Wednesday, July 27, 2011
Posted by: Gail McCauley
I deal with a great many people on a regular basis who need to create more business. And that's as it should be. That's why consultants join my community and Forum.
There are some who rapidly increase business by listening, trying, correcting, and testing with me. There are others who are superb at thinking but not doing. Most of these folks come around eventually, and find revelations: "It was the third time I was with Alan….” or, "I finally realized I wasn't doing what he was saying….”
I've also found people who find alarm, danger, and draconian potential in every half-step and every otherwise good omen. "They accepted my proposal but want me to start immediately!” as if one's busy business calendar precludes getting in gear tomorrow. "They want me to send a copy of the slides I used!” My goodness, what next? Your firstborn?
I've determined that whether you see life as a daily opportunity or a diurnal oppression depends on how you wake up. Do you arise with the attitude that life has granted you still another new day to explore, contribute, challenge, and grow? (This is the attitude of my dogs, so it's apparently not dependent on extensive schooling, though American Kennel Club registration may be a causal factor, I guess.) Or do you awake with the gnawing, grinding fear that you may have to—SIGH—respond to a request, do some research, or actually go to the bank and cash a check.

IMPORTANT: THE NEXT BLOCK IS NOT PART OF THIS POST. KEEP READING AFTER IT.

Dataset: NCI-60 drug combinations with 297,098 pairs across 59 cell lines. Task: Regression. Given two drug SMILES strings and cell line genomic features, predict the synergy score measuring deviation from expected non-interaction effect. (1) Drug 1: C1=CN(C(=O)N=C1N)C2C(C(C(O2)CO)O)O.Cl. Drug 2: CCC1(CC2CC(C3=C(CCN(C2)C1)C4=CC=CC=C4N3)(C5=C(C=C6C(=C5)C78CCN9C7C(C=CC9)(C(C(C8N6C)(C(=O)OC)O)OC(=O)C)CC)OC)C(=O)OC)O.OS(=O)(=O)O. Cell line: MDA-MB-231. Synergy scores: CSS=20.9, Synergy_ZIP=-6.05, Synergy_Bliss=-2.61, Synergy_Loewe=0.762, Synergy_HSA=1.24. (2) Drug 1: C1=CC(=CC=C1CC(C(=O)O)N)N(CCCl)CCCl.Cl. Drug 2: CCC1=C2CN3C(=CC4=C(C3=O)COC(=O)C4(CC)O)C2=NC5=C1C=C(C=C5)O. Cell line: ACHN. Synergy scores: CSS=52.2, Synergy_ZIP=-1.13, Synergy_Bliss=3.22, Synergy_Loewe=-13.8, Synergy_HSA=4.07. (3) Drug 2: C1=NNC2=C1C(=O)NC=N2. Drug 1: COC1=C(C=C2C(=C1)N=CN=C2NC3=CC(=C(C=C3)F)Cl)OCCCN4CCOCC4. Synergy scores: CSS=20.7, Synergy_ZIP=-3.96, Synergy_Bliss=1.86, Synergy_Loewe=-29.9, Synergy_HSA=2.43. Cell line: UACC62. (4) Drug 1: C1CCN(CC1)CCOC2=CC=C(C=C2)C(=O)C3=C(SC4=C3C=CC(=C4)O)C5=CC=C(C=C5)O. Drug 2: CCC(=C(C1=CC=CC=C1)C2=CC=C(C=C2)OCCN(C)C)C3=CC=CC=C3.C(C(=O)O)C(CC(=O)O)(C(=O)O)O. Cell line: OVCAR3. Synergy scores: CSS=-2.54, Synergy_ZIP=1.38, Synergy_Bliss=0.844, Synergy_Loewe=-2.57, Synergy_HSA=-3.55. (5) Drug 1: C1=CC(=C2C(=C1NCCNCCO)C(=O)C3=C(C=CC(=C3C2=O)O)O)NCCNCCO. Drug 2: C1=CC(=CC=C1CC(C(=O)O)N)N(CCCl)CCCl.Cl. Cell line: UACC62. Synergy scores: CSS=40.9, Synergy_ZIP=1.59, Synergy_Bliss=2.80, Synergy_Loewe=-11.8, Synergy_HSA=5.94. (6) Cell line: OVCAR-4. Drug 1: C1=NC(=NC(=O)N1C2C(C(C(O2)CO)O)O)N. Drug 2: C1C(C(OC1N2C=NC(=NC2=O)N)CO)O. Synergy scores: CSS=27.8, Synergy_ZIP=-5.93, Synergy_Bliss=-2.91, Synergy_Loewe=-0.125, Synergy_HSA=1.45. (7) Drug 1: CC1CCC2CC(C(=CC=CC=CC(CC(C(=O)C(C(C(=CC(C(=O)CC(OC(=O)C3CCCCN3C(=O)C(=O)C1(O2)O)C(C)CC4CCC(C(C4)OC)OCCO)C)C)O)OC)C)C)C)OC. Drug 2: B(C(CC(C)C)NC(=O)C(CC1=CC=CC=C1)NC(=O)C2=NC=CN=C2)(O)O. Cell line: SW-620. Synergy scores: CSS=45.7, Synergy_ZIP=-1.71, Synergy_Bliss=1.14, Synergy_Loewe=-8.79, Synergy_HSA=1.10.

There is a subliminal "sigh” I hear in some oral communications, and a parenthetical "groan” is some written missives. It's indicative of a default exhaustion that accompanies life itself, as if respiration were the equivalent of a workout and standing erect bore more weight than merely your own.
People tend to shy away (viz.: flee like the roadrunner) from those who proceed through life with metaphorical 50-pound packs on their backs. Run like the hares (but hunt like the foxes).
I leave you with your choice:
"LIfe is a slow, reluctant march into enemy territory.” – Henry James
"Faith is not a blind leap into nothing but a thoughtful walk in the light we have.” – Elton Trueblod
One of the hallmarks of James was the unreliable narrator. Trueblood abandoned prestigious posts at Harvard and Stanford to settle in a small Quaker community and his preaching and writing influenced hundreds of thousands.
How do you plan to awake tomorrow?
© Alan Weiss 2011. All rights reserved.